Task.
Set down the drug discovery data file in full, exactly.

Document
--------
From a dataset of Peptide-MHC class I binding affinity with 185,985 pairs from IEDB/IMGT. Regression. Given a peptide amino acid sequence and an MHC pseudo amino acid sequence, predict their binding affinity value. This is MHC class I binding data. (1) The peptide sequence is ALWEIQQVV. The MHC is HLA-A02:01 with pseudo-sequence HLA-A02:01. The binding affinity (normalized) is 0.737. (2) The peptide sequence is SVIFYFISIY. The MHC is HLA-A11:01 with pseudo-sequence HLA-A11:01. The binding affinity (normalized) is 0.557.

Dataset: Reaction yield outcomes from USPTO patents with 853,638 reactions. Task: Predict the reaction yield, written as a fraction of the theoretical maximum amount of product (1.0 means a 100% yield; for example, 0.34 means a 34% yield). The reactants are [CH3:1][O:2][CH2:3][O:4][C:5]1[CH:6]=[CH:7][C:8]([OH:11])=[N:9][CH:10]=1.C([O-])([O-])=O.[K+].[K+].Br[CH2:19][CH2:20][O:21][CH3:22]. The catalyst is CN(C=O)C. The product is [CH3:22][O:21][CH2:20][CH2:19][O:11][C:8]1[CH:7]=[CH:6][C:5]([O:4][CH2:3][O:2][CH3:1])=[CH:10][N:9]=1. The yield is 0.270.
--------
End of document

From a dataset of Peptide-MHC class I binding affinity with 185,985 pairs from IEDB/IMGT. Regression. Given a peptide amino acid sequence and an MHC pseudo amino acid sequence, predict their binding affinity value. This is MHC class I binding data. (1) The peptide sequence is ALWEIQQVV. The MHC is HLA-A02:01 with pseudo-sequence HLA-A02:01. The binding affinity (normalized) is 0.737. (2) The peptide sequence is SVIFYFISIY. The MHC is HLA-A11:01 with pseudo-sequence HLA-A11:01. The binding affinity (normalized) is 0.557.

Dataset: Reaction yield outcomes from USPTO patents with 853,638 reactions. Task: Predict the reaction yield, written as a fraction of the theoretical maximum amount of product (1.0 means a 100% yield; for example, 0.34 means a 34% yield). The reactants are [CH3:1][O:2][CH2:3][O:4][C:5]1[CH:6]=[CH:7][C:8]([OH:11])=[N:9][CH:10]=1.C([O-])([O-])=O.[K+].[K+].Br[CH2:19][CH2:20][O:21][CH3:22]. The catalyst is CN(C=O)C. The product is [CH3:22][O:21][CH2:20][CH2:19][O:11][C:8]1[CH:7]=[CH:6][C:5]([O:4][CH2:3][O:2][CH3:1])=[CH:10][N:9]=1. The yield is 0.270.